Dario Antonetti, the coordinator of the Vegetable Man Project, also has a solo album available, L'Estetica del Cane. The lyrics are in Italian, which I unfortunately don't speak. This is very much a lyric-driven sort of music and I suspect not understanding the majority of what Dario is singing about means I'm not really getting the full benefit of the songs. The music can still be enjoyed without knowledge of the language though. Some of the music is slightly off-centre underground pop with a homemade sound, adding things like lo-tech synth, or a metronome used as percussion. In general however, most of the music here has less of an obvious DIY feel and sounds more influenced by 60s pop. There's an authentically retro thing going on, with things like vintage organ and 60s-ish harmony vocals. There are also some quirky psych-pop numbers, as well as punchier songs like Approssimato Per Eccesso, which takes on board aspects of psych and garage rock. Final track Risveglio incorporates a sophisticated and atmospheric prog arrangement featuring mellotron and flute, courtesy of Peter Lindahl of In The Labyrinth. There's lots to like here if you're into retro or underground music, even if you don't understand the lyrics.

Dario tells me there is a sixth volume of The Vegetable Man Project out now, as well as a reissued version of his solo album featuring three bonus tracks. There is also new stuff out by Dario's new band La Svolta Psichedelica (The Psychedelic Turning Point). I'm currently awaiting the review copies of these, but hope to be able to post an update on this stuff shortly. In the meantime, visit www.myspace.com/thevegetablemanproject and www.myspace.com/darioantonetti

UPDATE: I have now received the latest releases from Dario. For reviews of La Svolta Psichedelica, see this issue's Single and Album Reviews sections. The Vegetable Man Project volume 6 introduces a new style of cover artwork, which is full colour throughout and looks more professional than that of its predecessors. The music follows a similar theme to previous volumes, having a general garage, psych and DIY/experimental emphasis. Some of the bands featured here are as follows. Ucho Mory, from Poland, contribute an off-centre combination of hypnotic spacerock, jazz, and a certain punky energy. Le Fatine make a kind of psych/prog rock incorporating Hammond organ and vintage synths. John Maters makes bizarre experimental noise. Q.B. contribute a kind of proggy spacerock incorporating intense and heavy aspects along with synths and vocoder. Little Miss Sunshine are certainly not the twee band their name suggests; their track combines angular experimental rock with punky noise and ranting. The Movements make experimental psych-rock which takes on board piano with wobbly processed effects, manic ranting, mock gospel singing, free jazz sax, vintage sci-fi movie synths, church organ, 60s-ish organ, alarm clock bell, and who knows what else.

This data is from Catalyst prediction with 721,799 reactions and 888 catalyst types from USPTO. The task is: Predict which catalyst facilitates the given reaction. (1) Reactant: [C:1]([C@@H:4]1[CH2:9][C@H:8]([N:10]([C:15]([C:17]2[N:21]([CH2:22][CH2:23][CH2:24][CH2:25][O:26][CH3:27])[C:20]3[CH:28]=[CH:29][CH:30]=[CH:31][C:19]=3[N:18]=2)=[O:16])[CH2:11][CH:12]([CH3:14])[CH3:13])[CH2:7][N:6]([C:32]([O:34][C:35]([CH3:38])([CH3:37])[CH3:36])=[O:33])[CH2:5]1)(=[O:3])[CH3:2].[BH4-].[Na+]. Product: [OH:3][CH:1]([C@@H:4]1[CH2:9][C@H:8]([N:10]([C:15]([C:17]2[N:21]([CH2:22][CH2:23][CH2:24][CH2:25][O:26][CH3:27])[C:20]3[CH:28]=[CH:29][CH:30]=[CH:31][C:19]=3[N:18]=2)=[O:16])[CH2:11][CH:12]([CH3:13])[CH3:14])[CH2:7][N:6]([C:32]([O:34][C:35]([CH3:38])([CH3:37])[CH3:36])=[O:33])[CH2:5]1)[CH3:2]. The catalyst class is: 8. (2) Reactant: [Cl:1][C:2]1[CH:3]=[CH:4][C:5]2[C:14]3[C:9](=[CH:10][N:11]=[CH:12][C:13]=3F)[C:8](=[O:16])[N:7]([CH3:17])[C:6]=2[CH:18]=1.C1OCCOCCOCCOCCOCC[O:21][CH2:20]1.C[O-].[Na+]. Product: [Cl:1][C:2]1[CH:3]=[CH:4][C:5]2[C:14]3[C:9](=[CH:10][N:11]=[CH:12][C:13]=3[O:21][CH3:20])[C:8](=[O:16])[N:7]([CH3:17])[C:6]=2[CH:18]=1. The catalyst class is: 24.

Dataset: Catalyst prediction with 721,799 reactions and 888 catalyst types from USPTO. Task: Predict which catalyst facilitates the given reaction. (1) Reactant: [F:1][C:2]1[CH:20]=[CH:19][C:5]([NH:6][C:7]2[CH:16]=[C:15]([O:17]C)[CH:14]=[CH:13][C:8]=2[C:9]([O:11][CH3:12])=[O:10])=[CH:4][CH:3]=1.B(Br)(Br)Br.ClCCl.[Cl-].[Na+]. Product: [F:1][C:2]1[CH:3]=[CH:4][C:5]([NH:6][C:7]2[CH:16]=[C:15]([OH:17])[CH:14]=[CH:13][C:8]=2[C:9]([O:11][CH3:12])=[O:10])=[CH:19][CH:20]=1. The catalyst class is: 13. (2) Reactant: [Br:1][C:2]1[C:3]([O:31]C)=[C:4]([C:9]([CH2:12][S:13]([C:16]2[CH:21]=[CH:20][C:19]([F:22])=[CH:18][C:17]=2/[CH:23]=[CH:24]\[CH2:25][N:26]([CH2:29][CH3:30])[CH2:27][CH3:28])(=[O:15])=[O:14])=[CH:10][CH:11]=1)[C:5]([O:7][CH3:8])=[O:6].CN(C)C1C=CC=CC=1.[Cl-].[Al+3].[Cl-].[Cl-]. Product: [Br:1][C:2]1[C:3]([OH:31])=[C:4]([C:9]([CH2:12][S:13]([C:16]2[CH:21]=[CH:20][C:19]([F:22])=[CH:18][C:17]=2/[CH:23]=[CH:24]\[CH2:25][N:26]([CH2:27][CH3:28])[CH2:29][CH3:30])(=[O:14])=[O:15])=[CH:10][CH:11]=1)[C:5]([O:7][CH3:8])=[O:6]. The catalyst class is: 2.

The last part of the album is a section called Odd Vegetables Orchard, which comprises material influenced by Vegetable Man but which veers into other territories as well. Airwavesjoxfield provide a medley of Vegetable Man and another Syd Barrett song, Effervescent Elephant. The latter parts are instrumental, and in general the song fits in with the overall Vegetable Man theme. The other two tracks are something else entirely. Jan van den Dobbelsteen contributes some bizarre computerised narration entitled Vegetables in the House of Syd Barrett, which from what I can make out behind all the computer generated effects, is a recitation of Latin names of cacti, some of which are spelt out in individual letters. Its connection to Vegetable Man is tangential at best. Mulee' contribute a track entitled Big Apple in a Hole, in which ethereal underground rock meets Wild West movie soundtrack. The sleeve notes describe it as "a supposed direct coda of Syd's song with its end of feedback, noises, and reverberated foggy voices". As with the other volumes, there is plenty here to entertain lovers of music with bizarre artistic tendencies and a strong DIY spirit.


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Text Kim Harten, 2012.